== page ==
Patients who were admitted to the Department of Neurology of Kaohsiung Veterans General Hospital with a first-ever diagnosis of AIS within 3–7 days after stroke onset were enrolled in this study during 2012–2013. This study was approved by the Institutional Review Board of Kaohsiung Veterans General Hospital, and the requirement for written informed consent from the patients was waived. The Medical Ethics Committee of the hospital approved the study protocol (VGHKS 11-CT5–04).

The healthy controls were volunteers without stroke and chronic CVDs, except hypertension. Informed consent was obtained from all participants, legally authorized representatives, or next of kin. The exclusion criteria were as follows: the patient was sensitive to edetate calcium disodium (EDTA), had intraparenchymal hemorrhage (ICH) verified through brain imaging, had a stroke etiology that was considered related to tumor or cardiac embolism, required immediate surgical intervention, was in critical condition requiring intensive care in the intensive care unit, was participating in another interventional clinical trial, or was pregnant, had undergone parturition within the preceding 30 days, or was actively lactating.

Study procedures (Fig. 1)

All enrolled patients and healthy controls received the following routine medical examinations: electrocardiogram, complete blood count, blood glucose, electrolyte and lipid profiling, and neuroimaging before measurement of heavy metals. Neuroimaging included computed tomography and magnetic resonance imaging to detect evidence of AIS. A questionnaire, which included questions on baseline characteristics, residence, eating habits, and stroke risk factors, was completed by each enrolled subject. The definitions of stroke risk factors were defined as bellows: Hypertension was defined as subject had history of hypertension and/or took hypotensive agent in medical chart and/or blood pressure140/90 mmHg for 2 occasions during hospitalization or visit. Diabetes was defined as subject has history of diabetes, and or took hypoglycemic agent in medical chart and/or fasting blood sugar level 126 mg/dL on two separate tests during hospitalization or visit. Hyperlipidemia was defined as subject had history of hypercholesterolemia and/or hypertriglyceridemia and/or took lower-lipid agent in medical chart and/or fasting blood test showed total cholesterol is above 200 mg/dl, and/or LDL > 100 mg/dl and/or TG > 150 mg/dl. Smoking was defined as subject is current smokers who reported cigarette use by himself/herself at the time of survey regardless of levels of smoking, and/or subject abstained from smoking less than 2 years. Alcohol consumption was defined as subject reported alcohol consumption at least one time/week regardless of amount by himself/herself at the time of survey and/or subject abstained from alcohol consumption less than 2 years. The frequency of fish consumption was surveyed for each subject by using a questionnaire to divide into two groups: marine fish group and freshwater fish group. The marine fish group was defined as the subject consumed marine fish:3 time/week, the amount of marine fish consumption was above the amount of freshwater fish consumption. The freshwater fish was defined as the subject consumed freshwater fish:3 time/week, the amount of freshwater fish consumption was above the amount of marine fish consumption.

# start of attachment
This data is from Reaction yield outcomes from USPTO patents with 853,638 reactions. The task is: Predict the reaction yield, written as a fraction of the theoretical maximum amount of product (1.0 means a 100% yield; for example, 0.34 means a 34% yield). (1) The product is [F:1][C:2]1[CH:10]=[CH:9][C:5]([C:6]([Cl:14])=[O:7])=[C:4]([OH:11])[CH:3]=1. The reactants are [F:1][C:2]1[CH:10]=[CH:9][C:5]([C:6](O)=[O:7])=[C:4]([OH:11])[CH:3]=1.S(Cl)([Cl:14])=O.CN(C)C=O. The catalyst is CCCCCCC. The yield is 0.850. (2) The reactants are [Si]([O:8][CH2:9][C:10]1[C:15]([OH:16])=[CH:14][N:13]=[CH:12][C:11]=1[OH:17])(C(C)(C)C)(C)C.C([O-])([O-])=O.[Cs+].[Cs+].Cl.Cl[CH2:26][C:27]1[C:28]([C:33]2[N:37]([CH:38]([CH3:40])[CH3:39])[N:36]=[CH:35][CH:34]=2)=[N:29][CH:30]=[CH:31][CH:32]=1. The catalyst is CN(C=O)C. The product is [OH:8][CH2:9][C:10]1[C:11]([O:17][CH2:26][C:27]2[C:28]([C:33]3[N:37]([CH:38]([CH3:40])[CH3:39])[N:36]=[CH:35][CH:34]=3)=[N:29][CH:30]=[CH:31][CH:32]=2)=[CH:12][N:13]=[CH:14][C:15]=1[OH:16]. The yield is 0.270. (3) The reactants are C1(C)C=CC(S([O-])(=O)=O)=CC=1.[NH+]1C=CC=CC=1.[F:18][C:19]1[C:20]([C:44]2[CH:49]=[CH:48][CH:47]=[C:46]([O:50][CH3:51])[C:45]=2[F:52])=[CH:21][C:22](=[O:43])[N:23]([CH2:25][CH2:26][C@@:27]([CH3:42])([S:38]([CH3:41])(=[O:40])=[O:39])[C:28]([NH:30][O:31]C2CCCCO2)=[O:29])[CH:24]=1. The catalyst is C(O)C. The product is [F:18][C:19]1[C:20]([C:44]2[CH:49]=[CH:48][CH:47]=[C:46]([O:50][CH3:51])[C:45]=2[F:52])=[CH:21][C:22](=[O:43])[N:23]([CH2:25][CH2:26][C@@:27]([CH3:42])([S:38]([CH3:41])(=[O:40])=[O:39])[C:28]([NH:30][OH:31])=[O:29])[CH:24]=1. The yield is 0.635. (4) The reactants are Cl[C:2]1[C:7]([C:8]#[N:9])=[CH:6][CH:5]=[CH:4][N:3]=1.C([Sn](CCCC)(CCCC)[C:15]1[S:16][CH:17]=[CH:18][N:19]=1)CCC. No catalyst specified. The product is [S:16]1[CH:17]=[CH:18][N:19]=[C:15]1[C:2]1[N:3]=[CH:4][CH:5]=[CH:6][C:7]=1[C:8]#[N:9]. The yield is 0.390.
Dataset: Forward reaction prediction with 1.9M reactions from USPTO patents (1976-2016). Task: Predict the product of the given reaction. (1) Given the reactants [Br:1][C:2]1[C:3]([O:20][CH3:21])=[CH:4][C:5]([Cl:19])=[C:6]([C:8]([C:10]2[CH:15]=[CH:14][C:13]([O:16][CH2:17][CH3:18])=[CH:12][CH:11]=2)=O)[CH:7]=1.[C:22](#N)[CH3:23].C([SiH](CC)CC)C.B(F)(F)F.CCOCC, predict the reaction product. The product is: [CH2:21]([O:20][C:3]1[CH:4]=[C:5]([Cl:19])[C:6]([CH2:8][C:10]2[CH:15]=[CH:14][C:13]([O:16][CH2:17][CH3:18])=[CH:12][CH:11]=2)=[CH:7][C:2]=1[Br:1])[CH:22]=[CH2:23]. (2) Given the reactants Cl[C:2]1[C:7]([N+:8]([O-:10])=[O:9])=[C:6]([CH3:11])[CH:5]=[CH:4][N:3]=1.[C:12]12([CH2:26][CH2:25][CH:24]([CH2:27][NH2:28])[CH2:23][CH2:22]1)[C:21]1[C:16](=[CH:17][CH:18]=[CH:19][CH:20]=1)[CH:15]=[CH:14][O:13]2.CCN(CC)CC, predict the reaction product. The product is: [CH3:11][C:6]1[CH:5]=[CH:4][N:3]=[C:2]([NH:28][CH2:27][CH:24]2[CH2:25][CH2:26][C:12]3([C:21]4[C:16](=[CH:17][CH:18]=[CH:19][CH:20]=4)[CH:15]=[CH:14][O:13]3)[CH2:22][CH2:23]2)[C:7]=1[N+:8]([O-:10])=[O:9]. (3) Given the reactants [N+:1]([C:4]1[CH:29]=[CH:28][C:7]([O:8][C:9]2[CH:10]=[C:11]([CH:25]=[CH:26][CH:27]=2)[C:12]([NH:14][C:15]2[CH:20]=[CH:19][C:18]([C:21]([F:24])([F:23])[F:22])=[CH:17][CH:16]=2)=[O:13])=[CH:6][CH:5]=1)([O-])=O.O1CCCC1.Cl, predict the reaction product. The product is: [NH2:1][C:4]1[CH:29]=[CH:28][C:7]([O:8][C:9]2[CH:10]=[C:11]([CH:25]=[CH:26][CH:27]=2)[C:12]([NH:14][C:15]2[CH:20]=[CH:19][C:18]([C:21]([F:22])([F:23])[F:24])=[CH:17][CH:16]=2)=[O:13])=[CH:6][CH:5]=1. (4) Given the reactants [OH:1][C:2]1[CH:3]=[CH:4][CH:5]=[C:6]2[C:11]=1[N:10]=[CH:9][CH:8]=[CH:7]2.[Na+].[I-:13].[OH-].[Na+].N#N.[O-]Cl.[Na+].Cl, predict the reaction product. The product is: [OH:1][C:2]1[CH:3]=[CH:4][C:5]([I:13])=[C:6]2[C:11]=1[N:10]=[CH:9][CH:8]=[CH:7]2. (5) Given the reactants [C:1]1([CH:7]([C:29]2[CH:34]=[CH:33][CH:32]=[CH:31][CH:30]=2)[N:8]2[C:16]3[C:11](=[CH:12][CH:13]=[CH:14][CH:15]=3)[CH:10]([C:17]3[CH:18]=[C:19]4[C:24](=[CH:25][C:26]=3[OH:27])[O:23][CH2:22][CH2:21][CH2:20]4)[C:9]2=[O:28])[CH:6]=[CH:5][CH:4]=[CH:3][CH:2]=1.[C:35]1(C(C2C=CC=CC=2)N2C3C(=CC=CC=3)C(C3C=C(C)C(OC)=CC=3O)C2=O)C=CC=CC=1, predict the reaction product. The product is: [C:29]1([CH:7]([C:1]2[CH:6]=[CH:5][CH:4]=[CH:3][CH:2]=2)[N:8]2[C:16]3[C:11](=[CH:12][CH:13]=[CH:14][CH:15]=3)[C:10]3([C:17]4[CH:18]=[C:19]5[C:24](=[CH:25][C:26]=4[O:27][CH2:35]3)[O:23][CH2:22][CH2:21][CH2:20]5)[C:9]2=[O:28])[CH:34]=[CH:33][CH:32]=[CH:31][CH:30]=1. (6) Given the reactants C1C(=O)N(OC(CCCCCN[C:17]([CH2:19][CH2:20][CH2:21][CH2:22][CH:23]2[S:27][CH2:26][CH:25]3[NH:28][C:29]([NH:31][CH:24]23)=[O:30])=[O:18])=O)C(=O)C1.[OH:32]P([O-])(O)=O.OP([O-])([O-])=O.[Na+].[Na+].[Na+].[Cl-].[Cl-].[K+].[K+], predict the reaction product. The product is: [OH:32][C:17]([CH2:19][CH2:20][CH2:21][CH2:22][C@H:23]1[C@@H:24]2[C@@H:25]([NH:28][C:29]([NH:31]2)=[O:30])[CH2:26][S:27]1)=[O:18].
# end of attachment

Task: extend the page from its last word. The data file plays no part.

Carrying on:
Fig. 1
Fig. 1

Flow chart of the study

Measurements of heavy metal levels

The serum specimens of Pb, Hg, As, and Cd were collected before infusion of the heavy metal chelating agent (EDTA). Urine specimens were collected for 24 h after EDTA infusion within post-stroke one week. The 24 h’s urine sample was collected for 10 ml after shaking evenly. The 10 ml serum and urine samples were sent to the Department of Clinical Toxicology in Taipei Veterans General Hospital, a reliable and qualified lab center for testing heavy metals in Taiwan, by immediate delivery service. The heavy metals may accumulate in relatively non-exchangeable pools within specific tissues such as brain, liver and kidneys. In some conditions, it cannot show the total burden of heavy metals by static samples of blood and urine. The acceptable method for confirmation of total heavy metals burden is used a chelating agent to bind heavy metals and redistribute into the blood, and be eliminated in the urine.

EDTA is a chelating agent, also known as sodium calcium edetate (sodium calcium EDTA) [19]. The pharmacologic effects of EDTA are due to chelate formation with divalent and trivalent metals, making it to move from the blood stream to the urine [19]. EDTA-based chelation therapy was used in patients with CVD because calcium chelation may stabilize or reduce atherosclerotic plaques containing calcium [20]. Other putative beneficial effects of EDTA in CVD include free radical scavenging, cell membrane stabilization, arterial dilatation because of reduced calcium channel activity, arterial wall elasticity improvement, increased nitric oxide production, and a reduction in Pb and Cd levels [2024]. EDTA was injected by intravenous (IV) infusion with an EDTA dose of 1 g/250 mL of 0.9% sodium chloride or 5% dextrose for 1–2 h [19].